Once we had settled in George showed us his mosquito bites. At least I hope they are mosquito bites. Two on his arm and one on each knee. He's not used to having mosquito bites. We don't have many in our part of Scotland.
While still in the fertile Nile region, I noticed fruit stalls by the side of the road. Because I merely mentioned it, the bus pulled over so I could have a better look. I could really get used to being indulged like this. This fruit stand sold mangoes and two different varieties of melon. A yellow smooth skinned one (not a honeydew) and dear old watermelon. The watermelons were proper sized too. Not the bitty things that we get imported to the UK.
There were some goats being fed in a little makeshift sun shelter. The expensive cardboard boxes were to hold fruit going into the city. The other fruits were kept in homemade crates. I kept thinking of The Birdman of Alcatraz when I saw these crates. Remember in that movie how Burt Lancaster had made a bird cage by carefully slicing up a crate? There was a similar thing going on here.
They grew these mangoes and melons nearby. The mangoes were ripe and ready for eating.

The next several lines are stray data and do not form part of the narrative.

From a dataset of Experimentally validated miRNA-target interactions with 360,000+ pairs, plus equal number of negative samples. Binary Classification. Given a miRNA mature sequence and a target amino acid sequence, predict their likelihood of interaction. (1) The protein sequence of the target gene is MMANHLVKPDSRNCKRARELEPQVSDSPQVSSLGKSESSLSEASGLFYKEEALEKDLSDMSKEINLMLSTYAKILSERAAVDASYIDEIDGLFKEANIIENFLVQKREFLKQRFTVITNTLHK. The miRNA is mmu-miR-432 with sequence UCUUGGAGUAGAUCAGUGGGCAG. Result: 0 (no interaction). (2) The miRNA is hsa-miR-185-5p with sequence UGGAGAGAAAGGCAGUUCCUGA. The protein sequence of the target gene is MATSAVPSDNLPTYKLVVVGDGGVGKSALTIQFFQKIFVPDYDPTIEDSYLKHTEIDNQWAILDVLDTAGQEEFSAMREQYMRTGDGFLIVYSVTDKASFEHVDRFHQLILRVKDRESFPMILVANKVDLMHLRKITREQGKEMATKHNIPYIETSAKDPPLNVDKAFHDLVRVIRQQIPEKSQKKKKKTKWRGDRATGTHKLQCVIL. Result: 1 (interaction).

Henry bought some mangoes to eat on the way down the road. They were only £1.5 per kilo (tourist price). Back in the UK they are £1.5 each and the never reach that super sweet tree ripened perfection that we've got at this fruit stall. The stall owner, probably the farmer himself peeled a couple of mangoes and handed them around. You've never seen a bunch of happier stickier faces.
Here is our guide having a nice mango. This guy speaks Arabic, Russian and English. Another graduate from the University of Cairo, working in the tourist industry. I think he told me that his degree was in Russian. Handy as there are loads of Russian tourists in Sharm El Sheikh.
I am grateful that we always travel with baby wipes. We really needed them to de-stickify after our festival of fruit. One of the yellow melons was purchased, sliced and put into our cooler for later.
Fuzzy photo of farmers with donkey cart across the road from the fruit stall. There were some women, dressed from head to foot in black herding some goats through the dusty scrub, but I failed to get a good or even blurry photo of them. After we left this area, we didn't see green in the landscape again.